When you think of calcium, you probably imagine your bones. This mineral is essential for creating your skeleton, but that’s not its only function. It’s also vital for blood clotting, maintaining normal heart rhythms and preserving neurological homeostasis — keeping your nerves operating as they should.
However, your body doesn’t produce this mineral. You need to consume it through the foods you eat.
Here are six tips to get enough calcium in your diet.
1. Consume More Dairy Products
The most obvious way to consume more calcium is to up your dairy product consumption. Milk and milk products are high in this mineral while providing other benefits. For example, the casein in milk covers your teeth in protective protein, preventing decay, while the magical mineral helps maintain them from the inside.
Enriched dairy foods also contain vitamin D, an essential nutrient for absorption. Without this substance, your body can’t form enough of the hormone calcitriol — aka active vitamin D. Your body takes calcium from your bones if you don’t get a sufficient intake, weakening them instead of vice versa. Fortunately, your body also manufactures vitamin D with adequate sun exposure, but many people don’t get enough.
What if you’re one of the many whose stomach revolts when you drink a glass of the white stuff? Some lactose-intolerant folks can tolerate certain cheeses, such as Swiss, Parmesan, cheddar or feta. Yogurt is another excellent choice, providing a gut-healthy dose of probiotics with your calcium. Many plant-based milks such as cashew milk also provide a decent amount of calcium.
2. Get a Little Fishy
Other excellent sources of calcium and other essential nutrients like vitamin D are fish like salmon, shrimp and sardines. These benefit your body with omega-3 fatty acids, which are also critical for heart and neurological health. You need omega-3 and omega-6 fatty acids, but many people get too much of the latter because of our over-reliance on vegetable oils in processed foods. The unbalance may contribute to various diseases — correcting it can help.
The long summer days make it a snap to wrap some snapper in baking paper with a few lemon slices and fresh herbs from your garden, popping it on the grill for a few moments. You get juicy and delicious perfection without smelling up your house. What can you do during the winter months? Pop a few lemon slices in your Pyrex baking dish with a touch of rosemary to keep odors at bay. You’ll also impart a few extra nutrients and antioxidants in your meal.
3. Think Deep, Leafy Greens
“OK,” you might think, “calcium and vitamin D matter, but what if I practice a vegan lifestyle?” If so, you can still get enough of this precious mineral in your diet from plant-based sources.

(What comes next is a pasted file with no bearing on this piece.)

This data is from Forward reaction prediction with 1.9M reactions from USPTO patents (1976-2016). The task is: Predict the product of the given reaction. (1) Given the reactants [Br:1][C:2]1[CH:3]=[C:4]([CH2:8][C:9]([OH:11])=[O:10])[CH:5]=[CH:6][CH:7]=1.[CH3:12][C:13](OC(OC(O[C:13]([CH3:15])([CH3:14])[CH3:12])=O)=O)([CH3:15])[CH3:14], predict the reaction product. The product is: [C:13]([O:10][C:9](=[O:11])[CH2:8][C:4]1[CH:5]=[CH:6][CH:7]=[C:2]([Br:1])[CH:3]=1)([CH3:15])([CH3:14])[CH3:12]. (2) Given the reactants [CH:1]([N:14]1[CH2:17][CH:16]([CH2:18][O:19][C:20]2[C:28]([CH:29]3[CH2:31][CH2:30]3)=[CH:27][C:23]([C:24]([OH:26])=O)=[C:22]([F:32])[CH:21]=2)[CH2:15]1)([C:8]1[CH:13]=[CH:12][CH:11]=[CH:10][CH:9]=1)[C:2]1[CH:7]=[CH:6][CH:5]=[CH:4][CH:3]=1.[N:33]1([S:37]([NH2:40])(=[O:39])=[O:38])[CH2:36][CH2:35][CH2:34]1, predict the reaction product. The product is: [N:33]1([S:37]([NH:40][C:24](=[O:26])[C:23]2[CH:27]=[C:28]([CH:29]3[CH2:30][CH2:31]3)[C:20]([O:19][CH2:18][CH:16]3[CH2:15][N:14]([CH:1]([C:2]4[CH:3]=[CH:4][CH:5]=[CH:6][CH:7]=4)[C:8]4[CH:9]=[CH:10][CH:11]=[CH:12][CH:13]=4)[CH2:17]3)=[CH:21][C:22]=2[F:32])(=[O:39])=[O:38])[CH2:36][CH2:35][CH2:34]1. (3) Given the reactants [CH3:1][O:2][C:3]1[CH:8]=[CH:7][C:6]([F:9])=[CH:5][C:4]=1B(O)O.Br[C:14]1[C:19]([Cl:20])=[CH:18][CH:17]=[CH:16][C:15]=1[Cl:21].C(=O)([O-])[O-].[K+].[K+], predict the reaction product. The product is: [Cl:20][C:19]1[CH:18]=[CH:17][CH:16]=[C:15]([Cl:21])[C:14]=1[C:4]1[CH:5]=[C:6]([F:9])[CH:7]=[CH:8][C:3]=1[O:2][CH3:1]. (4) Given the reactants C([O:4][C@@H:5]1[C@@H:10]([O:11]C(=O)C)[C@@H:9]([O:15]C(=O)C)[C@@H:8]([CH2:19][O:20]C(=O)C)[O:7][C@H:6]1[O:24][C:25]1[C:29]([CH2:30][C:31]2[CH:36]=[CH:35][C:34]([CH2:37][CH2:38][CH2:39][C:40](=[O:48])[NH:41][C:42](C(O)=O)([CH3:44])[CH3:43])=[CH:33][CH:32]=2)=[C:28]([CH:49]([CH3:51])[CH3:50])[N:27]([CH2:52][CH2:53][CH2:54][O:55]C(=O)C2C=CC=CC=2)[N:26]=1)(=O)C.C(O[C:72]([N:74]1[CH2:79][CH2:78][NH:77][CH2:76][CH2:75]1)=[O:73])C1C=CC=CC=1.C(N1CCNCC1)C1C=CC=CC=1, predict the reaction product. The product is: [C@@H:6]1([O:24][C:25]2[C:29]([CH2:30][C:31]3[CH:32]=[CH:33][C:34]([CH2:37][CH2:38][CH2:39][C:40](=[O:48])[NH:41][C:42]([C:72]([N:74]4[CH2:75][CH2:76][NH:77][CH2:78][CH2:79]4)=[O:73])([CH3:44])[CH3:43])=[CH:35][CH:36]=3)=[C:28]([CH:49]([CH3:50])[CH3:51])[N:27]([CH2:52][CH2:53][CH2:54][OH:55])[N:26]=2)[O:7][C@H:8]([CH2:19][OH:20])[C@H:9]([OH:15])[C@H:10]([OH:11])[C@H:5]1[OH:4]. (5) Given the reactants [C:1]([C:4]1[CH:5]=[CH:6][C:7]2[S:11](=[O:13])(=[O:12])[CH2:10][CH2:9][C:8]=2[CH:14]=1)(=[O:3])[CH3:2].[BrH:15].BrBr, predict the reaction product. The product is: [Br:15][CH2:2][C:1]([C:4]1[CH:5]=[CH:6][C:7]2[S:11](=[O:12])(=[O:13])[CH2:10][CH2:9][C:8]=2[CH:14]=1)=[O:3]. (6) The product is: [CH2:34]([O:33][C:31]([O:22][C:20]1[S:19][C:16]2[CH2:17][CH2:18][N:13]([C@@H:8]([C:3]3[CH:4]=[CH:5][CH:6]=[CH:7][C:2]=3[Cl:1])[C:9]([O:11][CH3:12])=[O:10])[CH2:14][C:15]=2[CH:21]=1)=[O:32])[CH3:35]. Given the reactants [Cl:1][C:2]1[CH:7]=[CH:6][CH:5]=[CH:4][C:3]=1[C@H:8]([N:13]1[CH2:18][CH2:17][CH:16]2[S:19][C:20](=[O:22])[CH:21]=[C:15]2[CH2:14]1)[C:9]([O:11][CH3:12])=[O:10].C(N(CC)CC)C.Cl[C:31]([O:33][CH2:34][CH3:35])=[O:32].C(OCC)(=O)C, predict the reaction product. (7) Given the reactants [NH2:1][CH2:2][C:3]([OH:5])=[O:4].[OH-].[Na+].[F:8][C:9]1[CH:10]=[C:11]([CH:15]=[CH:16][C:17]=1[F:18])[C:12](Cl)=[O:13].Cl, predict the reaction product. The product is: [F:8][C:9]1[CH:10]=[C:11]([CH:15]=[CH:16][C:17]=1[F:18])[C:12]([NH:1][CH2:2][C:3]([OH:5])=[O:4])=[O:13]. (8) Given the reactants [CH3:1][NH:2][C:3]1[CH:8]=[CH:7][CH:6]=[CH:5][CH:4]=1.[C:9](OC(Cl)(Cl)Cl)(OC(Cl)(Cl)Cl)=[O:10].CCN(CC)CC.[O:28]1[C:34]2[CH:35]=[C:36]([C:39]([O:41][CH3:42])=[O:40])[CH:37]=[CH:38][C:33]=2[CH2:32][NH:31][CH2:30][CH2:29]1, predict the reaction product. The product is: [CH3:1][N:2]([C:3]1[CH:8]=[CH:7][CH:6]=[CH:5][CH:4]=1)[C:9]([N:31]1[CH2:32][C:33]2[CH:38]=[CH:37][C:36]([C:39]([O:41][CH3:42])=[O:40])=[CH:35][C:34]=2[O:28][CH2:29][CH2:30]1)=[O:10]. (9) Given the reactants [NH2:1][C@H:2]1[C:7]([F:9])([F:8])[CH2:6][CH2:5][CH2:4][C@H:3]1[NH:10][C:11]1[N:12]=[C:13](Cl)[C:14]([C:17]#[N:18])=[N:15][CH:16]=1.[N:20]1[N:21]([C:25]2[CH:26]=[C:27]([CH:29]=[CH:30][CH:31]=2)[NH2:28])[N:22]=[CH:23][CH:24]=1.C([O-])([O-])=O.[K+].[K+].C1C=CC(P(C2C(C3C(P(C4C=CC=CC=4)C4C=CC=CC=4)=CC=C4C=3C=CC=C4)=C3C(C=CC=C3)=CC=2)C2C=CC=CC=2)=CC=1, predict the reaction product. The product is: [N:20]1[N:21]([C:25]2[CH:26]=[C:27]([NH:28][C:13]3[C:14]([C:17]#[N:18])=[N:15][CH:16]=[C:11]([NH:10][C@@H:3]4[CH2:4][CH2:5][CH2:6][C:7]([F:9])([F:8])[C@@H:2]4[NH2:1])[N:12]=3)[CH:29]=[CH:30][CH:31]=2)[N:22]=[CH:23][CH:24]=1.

One of your best options is deep, leafy greens like kale, broccoli and Swiss chard. These foods also offer rich reserves of vitamin K, another nutrient essential for blood clotting and cardiovascular health. Sauteing vegetables like spinach in olive oil makes this nutrient more bioavailable because it’s fat- and not water-soluble.
You don’t have to do much to get more of these foods in your diet — without living on salad. Add a slice of kale or a few spinach leaves to your lunchtime salad or wrap. Fill your next breakfast omelet with arugula. Make a delicious vegan burger with black beans and dark, leafy greens baked right into the patty, perhaps adding a few hemp seeds for texture.
4. Shop Milk Alternatives
You might also have luck with plant-based milk alternatives. A quick perusal of your grocery shelves reveals scores of brands with more calcium than dairy. Many of these products are enriched with this nutrient, but they can still increase your intake.
For example, many commercial brands of almond milk contain more calcium than dairy. Some varieties, such as hemp and fresh soy without additives, also have hefty doses of vitamin D. Many versions are lower in fat and calories, helpful for those watching their weight.
5. Consider a Supplement
Consider a supplement if you still harbor concerns about your calcium intake. Western minds seem to think more is automatically better for some reason, but this consumerist principle does not apply to the human body. It helps your bones, heart and nervous system, but too much can have the opposite effect. Your best bet is to keep a food and supplement diary to share with your doctor.
You have four choices for calcium supplements:
- Calcium carbonate: The cheapest form contains 40% elemental calcium, and you can find it in products like Tums. Hello, affordability.
- Calcium citrate: This form is in many popular supplements because of its absorbability but is less potent.
- Calcium gluconate: This version is available in prescription strength to fight osteoporosis and some over-the-counter preparations.
- Calcium lactate: This popular food additive also stabilizes and firms food.
6. Have Your Cake
Let’s end this list on a sweet note. Many of your favorite desserts are high in calcium, so consider finishing your meal with a flourish of delight if you’re concerned about your intake.
Ice cream and yogurt are obvious choices — and you can find non-dairy versions of each if you’re vegan. Many cultures end their meals with cheese and fruit, so get a bit continental and do the same.
Get Your Calcium
Calcium is an essential mineral for several body functions. Are you getting a sufficient intake?
If you’re worried, follow the tips above to get enough calcium in your diet. You’ll enjoy stronger bones and a healthier heart and nervous system.